Thank you all for your wonderful feedback and comments.

    It seems that most of you do agree that PP is an integral part of the whole “Picture Producing” process.

    There are so many comments that I cannot respond to each individually, but I can happily say I’ve read and absorbed them all.

    The one comment that did make me smile, but also made a good point was: “A photo without PP is like a girl without a MAKE-UP” posted by Ana.

    Once again I thank you all for taking the time to respond.

  17. #17
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    Re: PP or No PP that is the question

    I just tuned into this station, but will quote Donald's statement as this is my approach to digital photography.

    I also agree with the comment made by Ana (Anita). Like the good looking girl that tastefully applies make-up and becomes smashingly good looking, a good in-the-field shot is where I start to get something much better.

    I have countless shots that were almost thrown out, and then I did a bit of PP, and they became keepers.

    Glenn

    Quote Originally Posted by Donald View Post
    No it's not. It doesn't even rate as a thought, never mind a question.

    Pressing the shutter is the end of the first part of making an image. The second part starts when you begin processing in the darkroom (if you're shooting film) or on computer (if you're shooting digitally).

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    Re: PP or No PP that is the question

    Quote Originally Posted by JPS View Post
    It seems that most of you do agree that PP is an integral part of the whole “Picture Producing” process.
    Post Production is intergal: but it might be omitted dependent upon what the END of the PROCESS actually is.

    (i.e. what is the actual purpose of a particular image or set of images).

    It is understood that the Original Post assumed some element the worthiness of the work and how good can you get it in camera and how much touching up the image requires - for "the final product".

    But "the Final Product” is not necessarily a 10 x 8 glossy.

    For example, here:
    PP or No PP that is the question
    is what in film days we would refer to as a “Proof Sheet”.

    This is one set from a series taken for the recent International Oceania Swimming Championships – the purpose of these images was to choose “a suitable smile etc” for later publications, press releases etc.

    Certainly later on, the final chosen images would be edited to enhance each image: but the purpose of these images above and all like them, was just simply to choose on appearance of the Subjects – and no post production is required for that purpose.

    Similarly for some Web Publication, a JPEG SOOC (Straight Out of the Camera) is a most suitable and also most desirable, if there is a serious time element for deadline.

    Similarly for Sale of images on Site - JPEGs SOOC are most desirable for the Customer to View and Choose - because of the rapid speed of the turnaround required to initiate a sale.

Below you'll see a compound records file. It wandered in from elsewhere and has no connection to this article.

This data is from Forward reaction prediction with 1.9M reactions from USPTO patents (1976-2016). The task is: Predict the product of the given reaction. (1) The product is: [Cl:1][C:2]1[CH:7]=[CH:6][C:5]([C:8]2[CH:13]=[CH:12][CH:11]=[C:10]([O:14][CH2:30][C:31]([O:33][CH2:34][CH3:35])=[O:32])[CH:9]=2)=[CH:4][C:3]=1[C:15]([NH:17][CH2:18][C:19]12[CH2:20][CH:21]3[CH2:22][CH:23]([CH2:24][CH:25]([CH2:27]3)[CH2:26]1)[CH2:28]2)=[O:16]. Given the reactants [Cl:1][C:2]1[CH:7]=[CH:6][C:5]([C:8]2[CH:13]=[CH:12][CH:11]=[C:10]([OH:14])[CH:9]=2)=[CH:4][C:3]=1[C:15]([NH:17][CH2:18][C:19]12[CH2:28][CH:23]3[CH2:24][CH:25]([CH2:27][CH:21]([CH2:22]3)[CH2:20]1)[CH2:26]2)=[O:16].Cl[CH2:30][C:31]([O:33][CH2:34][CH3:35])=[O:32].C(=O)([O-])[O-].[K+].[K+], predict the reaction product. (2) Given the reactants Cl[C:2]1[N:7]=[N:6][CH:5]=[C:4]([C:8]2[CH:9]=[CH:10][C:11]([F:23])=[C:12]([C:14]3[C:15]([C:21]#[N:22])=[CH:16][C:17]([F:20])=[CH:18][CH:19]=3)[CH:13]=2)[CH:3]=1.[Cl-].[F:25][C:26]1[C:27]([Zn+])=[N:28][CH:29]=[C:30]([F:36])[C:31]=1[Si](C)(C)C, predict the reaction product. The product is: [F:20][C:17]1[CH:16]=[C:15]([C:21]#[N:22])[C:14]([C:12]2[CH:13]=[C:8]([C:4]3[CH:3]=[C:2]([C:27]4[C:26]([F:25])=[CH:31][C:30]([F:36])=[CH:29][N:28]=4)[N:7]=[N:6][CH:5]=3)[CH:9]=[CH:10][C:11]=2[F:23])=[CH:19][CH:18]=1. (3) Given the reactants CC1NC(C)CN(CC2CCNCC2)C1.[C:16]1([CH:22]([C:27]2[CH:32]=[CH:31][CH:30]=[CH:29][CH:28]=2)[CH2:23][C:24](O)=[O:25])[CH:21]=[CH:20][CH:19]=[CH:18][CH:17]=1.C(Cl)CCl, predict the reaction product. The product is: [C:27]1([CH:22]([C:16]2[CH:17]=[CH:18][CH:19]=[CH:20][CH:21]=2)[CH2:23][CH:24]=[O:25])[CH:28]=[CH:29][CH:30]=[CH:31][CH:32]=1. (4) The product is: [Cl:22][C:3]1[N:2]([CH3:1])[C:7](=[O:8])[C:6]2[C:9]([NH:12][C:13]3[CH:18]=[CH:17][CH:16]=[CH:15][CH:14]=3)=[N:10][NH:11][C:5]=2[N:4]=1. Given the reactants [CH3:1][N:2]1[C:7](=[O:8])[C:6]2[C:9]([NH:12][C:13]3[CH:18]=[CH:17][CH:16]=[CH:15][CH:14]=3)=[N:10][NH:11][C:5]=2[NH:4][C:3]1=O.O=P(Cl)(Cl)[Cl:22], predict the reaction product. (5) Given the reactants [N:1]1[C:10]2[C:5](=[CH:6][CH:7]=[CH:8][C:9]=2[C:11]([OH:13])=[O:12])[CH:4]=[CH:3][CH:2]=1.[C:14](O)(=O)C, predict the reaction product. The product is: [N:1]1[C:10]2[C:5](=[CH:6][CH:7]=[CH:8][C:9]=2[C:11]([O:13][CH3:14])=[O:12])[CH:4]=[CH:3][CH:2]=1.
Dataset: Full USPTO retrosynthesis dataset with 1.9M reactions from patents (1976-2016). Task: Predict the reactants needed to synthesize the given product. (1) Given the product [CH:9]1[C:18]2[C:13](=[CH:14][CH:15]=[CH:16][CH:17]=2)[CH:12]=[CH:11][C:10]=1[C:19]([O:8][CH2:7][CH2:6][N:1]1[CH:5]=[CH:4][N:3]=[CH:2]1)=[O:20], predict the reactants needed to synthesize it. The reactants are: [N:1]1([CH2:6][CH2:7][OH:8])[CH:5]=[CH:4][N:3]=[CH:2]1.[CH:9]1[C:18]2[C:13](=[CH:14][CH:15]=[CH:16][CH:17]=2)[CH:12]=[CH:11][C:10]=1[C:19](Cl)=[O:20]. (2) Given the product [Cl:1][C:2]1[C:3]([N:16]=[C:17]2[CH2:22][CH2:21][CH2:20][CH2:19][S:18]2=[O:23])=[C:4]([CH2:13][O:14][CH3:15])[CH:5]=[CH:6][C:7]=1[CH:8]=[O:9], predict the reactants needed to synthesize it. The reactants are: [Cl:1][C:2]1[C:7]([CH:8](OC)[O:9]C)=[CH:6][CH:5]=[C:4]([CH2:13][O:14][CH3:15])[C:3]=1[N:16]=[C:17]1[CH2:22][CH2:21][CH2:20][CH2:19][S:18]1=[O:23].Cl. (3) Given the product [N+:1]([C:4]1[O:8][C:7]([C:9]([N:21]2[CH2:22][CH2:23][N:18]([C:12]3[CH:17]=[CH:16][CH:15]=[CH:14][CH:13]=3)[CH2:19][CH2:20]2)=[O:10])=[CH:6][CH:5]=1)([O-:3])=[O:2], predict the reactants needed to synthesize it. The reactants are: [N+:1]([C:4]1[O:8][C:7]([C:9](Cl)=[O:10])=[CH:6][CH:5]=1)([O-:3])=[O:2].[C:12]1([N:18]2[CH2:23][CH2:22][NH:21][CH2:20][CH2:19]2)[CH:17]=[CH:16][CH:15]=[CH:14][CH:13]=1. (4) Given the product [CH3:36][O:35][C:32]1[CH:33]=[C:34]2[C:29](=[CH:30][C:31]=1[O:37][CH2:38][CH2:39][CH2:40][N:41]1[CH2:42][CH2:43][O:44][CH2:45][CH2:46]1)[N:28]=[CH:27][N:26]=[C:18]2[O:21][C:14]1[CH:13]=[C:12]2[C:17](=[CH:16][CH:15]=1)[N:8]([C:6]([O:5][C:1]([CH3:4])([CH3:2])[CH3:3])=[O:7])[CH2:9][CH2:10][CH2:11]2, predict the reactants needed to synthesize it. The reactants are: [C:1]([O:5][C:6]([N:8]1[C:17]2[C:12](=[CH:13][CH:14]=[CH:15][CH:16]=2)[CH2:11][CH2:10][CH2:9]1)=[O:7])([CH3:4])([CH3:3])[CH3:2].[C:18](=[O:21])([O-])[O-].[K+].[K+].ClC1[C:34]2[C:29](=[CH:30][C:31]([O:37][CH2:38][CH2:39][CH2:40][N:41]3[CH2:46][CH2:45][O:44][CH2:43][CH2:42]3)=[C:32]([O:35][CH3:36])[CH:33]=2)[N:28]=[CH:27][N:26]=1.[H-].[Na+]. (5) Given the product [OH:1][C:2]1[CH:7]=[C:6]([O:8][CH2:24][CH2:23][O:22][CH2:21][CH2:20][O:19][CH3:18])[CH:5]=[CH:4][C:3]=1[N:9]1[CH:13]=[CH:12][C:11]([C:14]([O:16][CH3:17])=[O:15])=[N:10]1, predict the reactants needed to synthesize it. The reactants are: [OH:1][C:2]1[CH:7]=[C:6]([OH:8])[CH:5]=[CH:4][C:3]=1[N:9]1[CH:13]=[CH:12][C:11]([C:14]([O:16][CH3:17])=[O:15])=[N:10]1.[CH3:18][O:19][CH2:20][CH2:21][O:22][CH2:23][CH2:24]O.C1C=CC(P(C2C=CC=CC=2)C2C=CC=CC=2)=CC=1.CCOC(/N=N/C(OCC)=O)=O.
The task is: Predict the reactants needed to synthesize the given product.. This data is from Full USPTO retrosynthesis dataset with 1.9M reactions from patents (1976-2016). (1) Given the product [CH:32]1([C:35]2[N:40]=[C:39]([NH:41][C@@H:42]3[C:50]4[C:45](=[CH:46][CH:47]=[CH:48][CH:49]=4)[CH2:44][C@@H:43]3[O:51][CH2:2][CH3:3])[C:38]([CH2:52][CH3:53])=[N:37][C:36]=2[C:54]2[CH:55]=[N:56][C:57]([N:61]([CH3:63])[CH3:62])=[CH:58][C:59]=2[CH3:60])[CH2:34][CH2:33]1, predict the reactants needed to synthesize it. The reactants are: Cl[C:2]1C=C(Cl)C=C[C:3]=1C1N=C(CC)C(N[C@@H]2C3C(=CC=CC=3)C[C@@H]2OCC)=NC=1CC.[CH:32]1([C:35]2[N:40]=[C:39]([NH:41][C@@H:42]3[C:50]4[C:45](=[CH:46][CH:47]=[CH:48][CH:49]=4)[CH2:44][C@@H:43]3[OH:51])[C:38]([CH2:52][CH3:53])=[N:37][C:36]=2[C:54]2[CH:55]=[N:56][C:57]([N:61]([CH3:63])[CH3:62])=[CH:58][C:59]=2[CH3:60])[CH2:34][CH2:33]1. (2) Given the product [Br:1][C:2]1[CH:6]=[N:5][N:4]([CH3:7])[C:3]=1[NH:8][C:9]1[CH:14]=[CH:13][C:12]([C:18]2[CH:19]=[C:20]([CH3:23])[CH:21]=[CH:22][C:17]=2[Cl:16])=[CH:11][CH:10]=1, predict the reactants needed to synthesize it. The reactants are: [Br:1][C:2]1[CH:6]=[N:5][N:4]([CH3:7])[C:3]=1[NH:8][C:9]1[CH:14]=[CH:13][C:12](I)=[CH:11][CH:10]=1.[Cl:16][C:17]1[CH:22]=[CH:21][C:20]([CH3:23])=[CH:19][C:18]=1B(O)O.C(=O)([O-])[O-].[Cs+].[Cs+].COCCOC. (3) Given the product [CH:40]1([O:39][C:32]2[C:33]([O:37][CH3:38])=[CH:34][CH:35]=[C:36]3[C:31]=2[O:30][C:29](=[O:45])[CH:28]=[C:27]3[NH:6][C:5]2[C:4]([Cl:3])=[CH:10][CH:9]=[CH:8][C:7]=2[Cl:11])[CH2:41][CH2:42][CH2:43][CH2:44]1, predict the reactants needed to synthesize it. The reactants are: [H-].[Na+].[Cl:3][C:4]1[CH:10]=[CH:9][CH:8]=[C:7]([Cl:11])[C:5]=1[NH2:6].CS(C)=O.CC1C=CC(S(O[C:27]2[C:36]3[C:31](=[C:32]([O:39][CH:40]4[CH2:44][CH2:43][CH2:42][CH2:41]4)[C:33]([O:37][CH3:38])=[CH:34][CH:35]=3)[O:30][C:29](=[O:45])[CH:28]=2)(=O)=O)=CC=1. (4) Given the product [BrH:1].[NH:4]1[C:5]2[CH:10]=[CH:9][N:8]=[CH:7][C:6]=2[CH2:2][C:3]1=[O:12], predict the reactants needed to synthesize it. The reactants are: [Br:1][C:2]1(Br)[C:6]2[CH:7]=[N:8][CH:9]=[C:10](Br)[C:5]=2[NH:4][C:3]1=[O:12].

Certainly these are not types of situations that most Photographers will come across, but sometimes in general shooting we might just want to get an image very quickly via email – to enhance a description or to make a complex machine part simpler to describe or a problem easier to understand – and in these circumstances a JPEG SOOC could be the better option, especially for example if one only has a camera and a cell phone at hand. . .

    These are some of the reasons why I choose to shoot raw + JPEG (L) for mostly all shots and also some of the reasons why I desire to get it the digital file (JPEG) as close as I can to perfect, generally, for each shot.

    WW

  19. #19

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    Re: PP or No PP that is the question

    Perhaps a "good" way of thinking about this is to consider that

    - There are some things best done "in camera"

    - There are some thing best done "in post-production"

    - There is a HUGE overlap between the two options for many things though.

    At the end of the day, it's really a personal choice; some may prefer to invest more time getting something right in-camera because they're not as proficient in PP - some may prefer to PP something because they lack equipment or skill to get it right in camera. Neither approach is right or wrong - they're just different.

    I'd often said that I try to get things looking as good as possible in-camera, but I think that even that's a bit misleading. In reality I'm very just much avoiding the lazy mans mantra of "who cares what it looks like now -- I'll just fix it in Photoshop later". Bottom line for me is that if it's easier to fix some aspect of a photo before I shoot then that's what I do (eg hair on the face, lighting etc) - and if it's easier to fix some aspect in Photoshop then that's what I do (eg far easier to remove acne in Photoshop than it is to wait 5 years until the model is acne free!).

    In my opinion, Post-production is there to augment the photography process - to "build upon the foundation of the capture" if you will. It's NOT there to act as a crutch to lean on for poor photographic technique though.

  20. #20
    William W's Avatar
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    Re: PP or No PP that is the question

    Quote Originally Posted by colin southern View Post
    (eg far easier to remove acne in photoshop than it is to wait 5 years until the model is acne free!).
    ROFL

    ***

    Quote Originally Posted by colin southern View Post
    in my opinion, post-production is there to augment the photography process - to "build upon the foundation of the capture" if you will. it's not there to act as a crutch to lean on for poor photographic technique though.
    +1.

    Ww